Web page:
Research and innovation are at the core of Europe’s economy and vital for a sustainable society. Europe is renowned for its excellent scientific and technological research, which has consistently been one of the EU’s top priorities. However, after decades with an historically unprecedented degree of stability, prosperity and comfort, Europe had to face two major disruptions in a short time: the financial crisis and the covid-19 pandemic. One can argue that Europe is in need of an approach to innovation that focuses on delivering affordable, fit for purpose and easy to use innovations and technologies to broad sections of the population.
Frugal Innovation offers solutions for the challenges that emerge, this article sets out why Frugal Innovation needs to be anchored in the EU’s future research and innovation landscape.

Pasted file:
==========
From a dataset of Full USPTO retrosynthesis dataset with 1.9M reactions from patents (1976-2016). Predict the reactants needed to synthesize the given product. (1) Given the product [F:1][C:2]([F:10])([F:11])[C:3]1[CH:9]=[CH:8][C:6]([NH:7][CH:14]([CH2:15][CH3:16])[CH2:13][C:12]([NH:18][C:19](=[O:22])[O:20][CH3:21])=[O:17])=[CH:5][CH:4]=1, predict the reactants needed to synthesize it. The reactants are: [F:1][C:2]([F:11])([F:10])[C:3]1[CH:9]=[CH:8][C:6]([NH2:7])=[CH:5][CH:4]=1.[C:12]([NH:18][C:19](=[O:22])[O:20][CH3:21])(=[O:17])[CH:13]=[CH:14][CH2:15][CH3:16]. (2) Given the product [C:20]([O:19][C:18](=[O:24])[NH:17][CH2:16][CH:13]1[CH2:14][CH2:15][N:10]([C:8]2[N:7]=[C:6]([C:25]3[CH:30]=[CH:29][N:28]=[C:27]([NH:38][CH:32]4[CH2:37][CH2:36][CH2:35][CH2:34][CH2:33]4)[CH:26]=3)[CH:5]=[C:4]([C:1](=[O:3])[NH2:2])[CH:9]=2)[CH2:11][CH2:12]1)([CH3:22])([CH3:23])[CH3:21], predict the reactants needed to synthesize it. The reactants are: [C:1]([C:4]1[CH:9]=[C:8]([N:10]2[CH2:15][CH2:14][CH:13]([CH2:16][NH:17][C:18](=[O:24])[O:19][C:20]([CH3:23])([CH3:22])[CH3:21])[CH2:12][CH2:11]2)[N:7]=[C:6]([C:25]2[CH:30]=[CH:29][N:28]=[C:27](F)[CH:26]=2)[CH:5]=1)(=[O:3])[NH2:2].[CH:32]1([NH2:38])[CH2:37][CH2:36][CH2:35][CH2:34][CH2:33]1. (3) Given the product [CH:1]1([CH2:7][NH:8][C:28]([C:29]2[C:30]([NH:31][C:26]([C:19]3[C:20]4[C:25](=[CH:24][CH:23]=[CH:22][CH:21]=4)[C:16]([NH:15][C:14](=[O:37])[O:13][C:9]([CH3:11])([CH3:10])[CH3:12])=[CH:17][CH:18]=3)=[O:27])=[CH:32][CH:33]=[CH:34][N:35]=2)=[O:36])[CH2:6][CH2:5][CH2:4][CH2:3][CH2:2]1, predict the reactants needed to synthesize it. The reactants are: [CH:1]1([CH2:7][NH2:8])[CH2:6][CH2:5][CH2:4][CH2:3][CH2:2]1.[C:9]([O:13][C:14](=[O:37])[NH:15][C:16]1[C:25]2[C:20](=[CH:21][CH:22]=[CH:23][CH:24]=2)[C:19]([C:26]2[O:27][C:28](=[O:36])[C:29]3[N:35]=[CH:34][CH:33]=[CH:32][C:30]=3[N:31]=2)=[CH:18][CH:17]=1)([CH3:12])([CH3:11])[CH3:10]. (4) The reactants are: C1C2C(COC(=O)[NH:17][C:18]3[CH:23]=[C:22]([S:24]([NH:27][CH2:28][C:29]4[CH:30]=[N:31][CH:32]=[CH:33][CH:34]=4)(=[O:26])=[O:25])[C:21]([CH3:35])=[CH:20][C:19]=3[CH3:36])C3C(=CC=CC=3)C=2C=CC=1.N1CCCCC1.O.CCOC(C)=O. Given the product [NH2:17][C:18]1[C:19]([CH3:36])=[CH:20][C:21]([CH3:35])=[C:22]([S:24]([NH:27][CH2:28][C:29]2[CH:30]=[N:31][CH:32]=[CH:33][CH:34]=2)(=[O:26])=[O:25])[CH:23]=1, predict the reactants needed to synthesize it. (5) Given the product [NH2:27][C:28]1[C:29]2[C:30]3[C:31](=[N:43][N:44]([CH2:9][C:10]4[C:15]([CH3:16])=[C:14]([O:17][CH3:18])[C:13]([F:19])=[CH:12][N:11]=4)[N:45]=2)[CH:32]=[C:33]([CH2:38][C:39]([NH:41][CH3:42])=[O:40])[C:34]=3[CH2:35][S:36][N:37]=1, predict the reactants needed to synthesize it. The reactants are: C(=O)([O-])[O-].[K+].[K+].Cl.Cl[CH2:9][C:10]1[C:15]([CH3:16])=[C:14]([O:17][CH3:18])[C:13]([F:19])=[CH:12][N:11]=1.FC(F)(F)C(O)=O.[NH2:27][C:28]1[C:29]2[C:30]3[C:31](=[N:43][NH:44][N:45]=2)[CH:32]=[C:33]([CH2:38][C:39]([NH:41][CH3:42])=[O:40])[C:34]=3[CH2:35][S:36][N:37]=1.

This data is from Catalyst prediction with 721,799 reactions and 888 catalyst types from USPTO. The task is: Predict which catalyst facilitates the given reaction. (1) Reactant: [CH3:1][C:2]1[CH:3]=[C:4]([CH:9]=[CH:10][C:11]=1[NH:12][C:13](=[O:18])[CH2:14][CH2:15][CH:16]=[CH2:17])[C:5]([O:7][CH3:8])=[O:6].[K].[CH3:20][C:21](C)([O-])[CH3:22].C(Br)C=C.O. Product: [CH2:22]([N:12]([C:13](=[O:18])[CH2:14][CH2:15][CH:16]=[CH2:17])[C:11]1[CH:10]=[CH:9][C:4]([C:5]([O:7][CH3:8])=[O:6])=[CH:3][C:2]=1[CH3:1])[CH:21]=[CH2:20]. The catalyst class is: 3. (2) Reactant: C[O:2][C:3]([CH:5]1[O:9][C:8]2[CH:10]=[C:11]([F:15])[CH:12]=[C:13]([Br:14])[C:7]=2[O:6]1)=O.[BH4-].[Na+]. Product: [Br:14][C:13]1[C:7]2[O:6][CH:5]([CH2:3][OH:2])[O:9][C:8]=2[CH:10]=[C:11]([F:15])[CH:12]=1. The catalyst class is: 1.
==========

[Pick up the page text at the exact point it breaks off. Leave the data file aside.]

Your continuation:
What is frugal innovation?
According to The Centre for Frugal Innovation in Africa (CFIA), a multi-disciplinary academic research centre part of the Leiden-Delft-Erasmus Universities Alliance, Frugal Innovation aims to offer smart, simple and affordable solutions. It starts from the identification of needs and bottlenecks, especially for underprivileged sections in society.
The challenge is to provide value sensitive innovations without sacrificing user value. Such frugal innovations need to fit local circumstances and cultures in order to be successful for both suppliers and customers. In practice, this means that several stakeholders need to work together in so-called polycentric networks. A network in which entrepreneurs, designers, financiers, manufacturers and distributors co-produce successful frugal technologies and innovations.
The approach focuses on creating “more value for more people from fewer resources”. Much of the current academic discussion on frugal innovation finds its roots in developing and emerging economies like India. However, more and more business leaders and researchers find that it is important for Europe too. Frugal innovation offers new opportunities to make the most of European technological expertise, to address European societal challenges and to better meet customer needs in home markets.